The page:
I am thinking about making an offer to purchase a home that is on the market at a very attractive listing price. My REALTOR® tells me it is a “short sale.” What should I expect as a buyer?
The first thing that comes to mind is patience! Short sales are unique real estate transactions that are unlike a traditional sale. Let’s dig a little deeper into what comprises a short sale and what you should know.
What is a short sale? A short sale is a sale in which the amount owed by the seller to lenders and other lienholders exceeds the equity in the property. You have probably heard of someone being “upside down in their home,” and that is exactly what this means. With a short sale, the seller seeks to obtain approval from the Bank(s) and/or Lien Holder(s) (short sale lenders) secured by the property to pay less than is actually owed by the seller at closing. The seller will often work with some type of short sale facilitator, who may also be the seller’s own Realtor.
What are some potential issues for a buyer?
There are a lot of issues that can potentially arise with a short sale, so let’s take a look at some of the most common roadblocks with this type of sale.
- Delays in Closing: The short sale process can be very long, in part because the short sale lender may have to obtain several levels of approval from investors. There may be multiple requests to the seller and/or their representative for additional documentation.
- Multiple Lien Holders: Having multiple lien holders can be very problematic. Commonly, there may be more than one mortgage loan, Homeowners Association (HOA) liens, personal tax liens, and judgments. All of these items will need to be cleared in order to close, and this can create additional delays. A buyer may even be asked to participate in paying these liens. It is a good idea to review the title report to try and anticipate how complex the approval process might end up being.
- Additional Expense for the Buyer: The bank could want an increased purchase price, or decline to pay some of the closing costs that are typically paid by the seller. It may be worth it to a buyer to accept the additional expense, assuming that they can purchase the home at a favorable price. Any changes to the terms of the buyer’s offer would be subject to buyer’s approval.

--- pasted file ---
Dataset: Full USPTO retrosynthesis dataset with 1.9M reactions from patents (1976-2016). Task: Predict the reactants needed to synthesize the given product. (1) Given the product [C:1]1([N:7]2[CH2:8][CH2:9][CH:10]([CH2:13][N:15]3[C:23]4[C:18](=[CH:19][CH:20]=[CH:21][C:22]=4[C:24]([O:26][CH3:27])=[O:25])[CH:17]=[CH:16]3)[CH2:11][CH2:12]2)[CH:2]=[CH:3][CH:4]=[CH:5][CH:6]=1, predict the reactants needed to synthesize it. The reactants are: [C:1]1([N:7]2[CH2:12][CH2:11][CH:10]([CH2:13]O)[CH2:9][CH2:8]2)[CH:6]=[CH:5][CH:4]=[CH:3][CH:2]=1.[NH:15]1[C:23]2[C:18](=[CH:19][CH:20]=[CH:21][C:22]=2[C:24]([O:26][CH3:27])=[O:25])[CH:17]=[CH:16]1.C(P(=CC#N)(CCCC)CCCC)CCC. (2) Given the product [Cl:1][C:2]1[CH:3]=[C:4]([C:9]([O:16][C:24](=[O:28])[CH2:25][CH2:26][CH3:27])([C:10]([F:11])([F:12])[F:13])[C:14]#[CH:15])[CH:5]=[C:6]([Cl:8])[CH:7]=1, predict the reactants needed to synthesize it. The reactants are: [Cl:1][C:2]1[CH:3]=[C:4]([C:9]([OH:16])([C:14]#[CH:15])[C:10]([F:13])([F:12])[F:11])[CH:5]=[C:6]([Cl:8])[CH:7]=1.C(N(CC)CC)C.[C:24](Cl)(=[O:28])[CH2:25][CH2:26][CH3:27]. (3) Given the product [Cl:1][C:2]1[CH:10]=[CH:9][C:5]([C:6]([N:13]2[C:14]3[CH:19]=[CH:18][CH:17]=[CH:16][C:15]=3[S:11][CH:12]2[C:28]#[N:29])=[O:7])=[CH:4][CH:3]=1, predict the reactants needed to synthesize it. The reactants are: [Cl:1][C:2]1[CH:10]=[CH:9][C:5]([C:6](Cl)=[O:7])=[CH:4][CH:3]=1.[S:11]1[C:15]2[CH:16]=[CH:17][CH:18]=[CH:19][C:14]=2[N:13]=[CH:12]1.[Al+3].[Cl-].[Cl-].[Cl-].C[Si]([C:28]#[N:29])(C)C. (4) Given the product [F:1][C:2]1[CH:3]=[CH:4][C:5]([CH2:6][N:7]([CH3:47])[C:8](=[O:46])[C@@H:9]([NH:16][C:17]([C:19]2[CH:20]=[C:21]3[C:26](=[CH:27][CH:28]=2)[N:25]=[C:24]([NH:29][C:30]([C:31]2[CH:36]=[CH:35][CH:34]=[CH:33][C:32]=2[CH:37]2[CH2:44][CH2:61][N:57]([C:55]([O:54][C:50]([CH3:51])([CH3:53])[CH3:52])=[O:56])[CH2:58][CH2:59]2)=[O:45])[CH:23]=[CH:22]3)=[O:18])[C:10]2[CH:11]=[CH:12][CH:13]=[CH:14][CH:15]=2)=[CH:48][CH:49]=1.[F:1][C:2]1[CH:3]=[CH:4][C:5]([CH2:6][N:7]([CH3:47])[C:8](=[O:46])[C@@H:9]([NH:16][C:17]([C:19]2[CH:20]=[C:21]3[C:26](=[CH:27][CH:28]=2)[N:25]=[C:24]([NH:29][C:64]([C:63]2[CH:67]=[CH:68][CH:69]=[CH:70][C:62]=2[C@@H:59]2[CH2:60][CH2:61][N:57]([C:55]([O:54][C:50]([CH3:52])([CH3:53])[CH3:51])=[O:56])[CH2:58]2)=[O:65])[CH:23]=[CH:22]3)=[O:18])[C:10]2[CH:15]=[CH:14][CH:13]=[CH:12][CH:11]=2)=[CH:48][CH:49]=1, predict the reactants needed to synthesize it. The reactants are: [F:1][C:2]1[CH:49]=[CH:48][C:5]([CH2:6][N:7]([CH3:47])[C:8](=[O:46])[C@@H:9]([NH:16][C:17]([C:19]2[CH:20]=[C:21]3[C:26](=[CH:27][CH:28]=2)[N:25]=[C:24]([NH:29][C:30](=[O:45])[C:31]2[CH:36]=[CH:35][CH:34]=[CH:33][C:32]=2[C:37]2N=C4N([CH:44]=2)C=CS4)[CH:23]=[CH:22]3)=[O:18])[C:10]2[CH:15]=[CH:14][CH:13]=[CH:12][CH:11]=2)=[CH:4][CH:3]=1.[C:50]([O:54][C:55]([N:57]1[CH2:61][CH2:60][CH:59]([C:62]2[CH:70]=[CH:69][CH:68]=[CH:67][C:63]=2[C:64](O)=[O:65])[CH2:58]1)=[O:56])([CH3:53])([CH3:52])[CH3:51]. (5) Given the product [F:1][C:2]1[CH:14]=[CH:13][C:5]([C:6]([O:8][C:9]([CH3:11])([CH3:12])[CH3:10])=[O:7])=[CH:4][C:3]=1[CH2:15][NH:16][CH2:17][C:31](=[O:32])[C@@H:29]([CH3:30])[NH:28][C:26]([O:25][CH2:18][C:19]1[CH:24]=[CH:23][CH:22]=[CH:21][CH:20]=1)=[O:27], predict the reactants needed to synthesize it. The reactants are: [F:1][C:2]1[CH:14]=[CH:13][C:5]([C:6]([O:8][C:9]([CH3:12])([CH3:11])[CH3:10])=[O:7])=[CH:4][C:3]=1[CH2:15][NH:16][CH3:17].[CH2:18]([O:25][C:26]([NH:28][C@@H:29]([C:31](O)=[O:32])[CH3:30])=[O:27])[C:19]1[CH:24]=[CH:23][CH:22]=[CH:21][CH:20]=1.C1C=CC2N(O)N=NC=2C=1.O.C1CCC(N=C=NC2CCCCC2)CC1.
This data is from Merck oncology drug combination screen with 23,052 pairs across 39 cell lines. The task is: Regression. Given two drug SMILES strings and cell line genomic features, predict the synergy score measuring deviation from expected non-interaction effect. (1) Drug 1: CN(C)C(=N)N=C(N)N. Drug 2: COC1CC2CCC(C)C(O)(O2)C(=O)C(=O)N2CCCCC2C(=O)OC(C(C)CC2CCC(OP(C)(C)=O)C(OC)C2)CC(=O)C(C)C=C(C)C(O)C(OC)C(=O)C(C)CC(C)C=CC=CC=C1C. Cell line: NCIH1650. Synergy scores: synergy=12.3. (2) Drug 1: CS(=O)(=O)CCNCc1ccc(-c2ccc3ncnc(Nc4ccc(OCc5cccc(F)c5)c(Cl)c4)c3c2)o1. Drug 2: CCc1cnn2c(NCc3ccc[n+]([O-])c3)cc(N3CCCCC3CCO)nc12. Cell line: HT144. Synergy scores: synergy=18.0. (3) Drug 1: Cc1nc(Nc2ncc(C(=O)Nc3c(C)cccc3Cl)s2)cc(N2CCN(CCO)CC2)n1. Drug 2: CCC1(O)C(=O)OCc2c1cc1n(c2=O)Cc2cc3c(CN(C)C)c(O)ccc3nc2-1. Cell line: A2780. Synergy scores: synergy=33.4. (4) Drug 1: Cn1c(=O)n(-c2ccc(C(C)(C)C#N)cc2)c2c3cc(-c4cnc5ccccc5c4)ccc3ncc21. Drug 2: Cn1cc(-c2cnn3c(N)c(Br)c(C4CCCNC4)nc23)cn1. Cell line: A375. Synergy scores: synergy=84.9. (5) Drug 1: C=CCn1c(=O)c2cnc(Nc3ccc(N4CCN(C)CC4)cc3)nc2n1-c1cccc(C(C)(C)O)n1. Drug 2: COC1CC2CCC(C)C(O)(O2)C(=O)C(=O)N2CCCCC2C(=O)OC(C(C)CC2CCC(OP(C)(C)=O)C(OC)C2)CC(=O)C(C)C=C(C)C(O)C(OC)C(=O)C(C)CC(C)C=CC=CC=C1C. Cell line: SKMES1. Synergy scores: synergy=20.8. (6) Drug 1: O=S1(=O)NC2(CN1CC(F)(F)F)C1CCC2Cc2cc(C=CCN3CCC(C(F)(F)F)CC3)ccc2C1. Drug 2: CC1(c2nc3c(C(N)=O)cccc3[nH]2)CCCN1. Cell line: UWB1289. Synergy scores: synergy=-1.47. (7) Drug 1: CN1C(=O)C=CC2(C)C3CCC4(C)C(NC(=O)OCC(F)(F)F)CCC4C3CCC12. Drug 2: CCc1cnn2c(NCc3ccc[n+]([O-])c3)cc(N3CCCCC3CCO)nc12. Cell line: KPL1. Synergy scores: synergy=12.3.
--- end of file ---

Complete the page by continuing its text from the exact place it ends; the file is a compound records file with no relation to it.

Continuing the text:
What are the typical steps for a short sale property?
- The seller contacts the lender(s) and lienholder(s) to find out what their requirements are.
- The seller submits a completed application, which may include the seller’s tax returns, an estimated closing statement, copies of the offer, and a letter explaining any hardship.
- The short sale lender determines what they consider the property to be worth, to confirm that the price the buyer is offering the seller is reasonable.
- The short sale lender conducts internal reviews of the items submitted.
- The short sale lender may “counter” by indicating the minimum they will accept as payment in full and/or the minimum sales price they will accept. They may limit the closing costs that can be charged to the seller in some fashion, to increase the “net” to the lender.
- The seller/listing agent presents the proposed changes to the buyer.
- Short sale approval is issued, and the escrow process begins, subject to the terms approved by the short sale approval.
- Escrow MUST close by the expiration date on the short sale approval.
Purchasing a short sale may be an excellent way to buy a home for below market value. However, you should not consider a short sale if you have a definite deadline/date by which you need to close escrow. Short sales are much better suited for buyers who have both patience and flexibility on their side. If this sounds like you, taking advantage of a short sale may be an advantageous option!
If you have any questions, please don’t hesitate to contact us. It’d be our pleasure to assist you!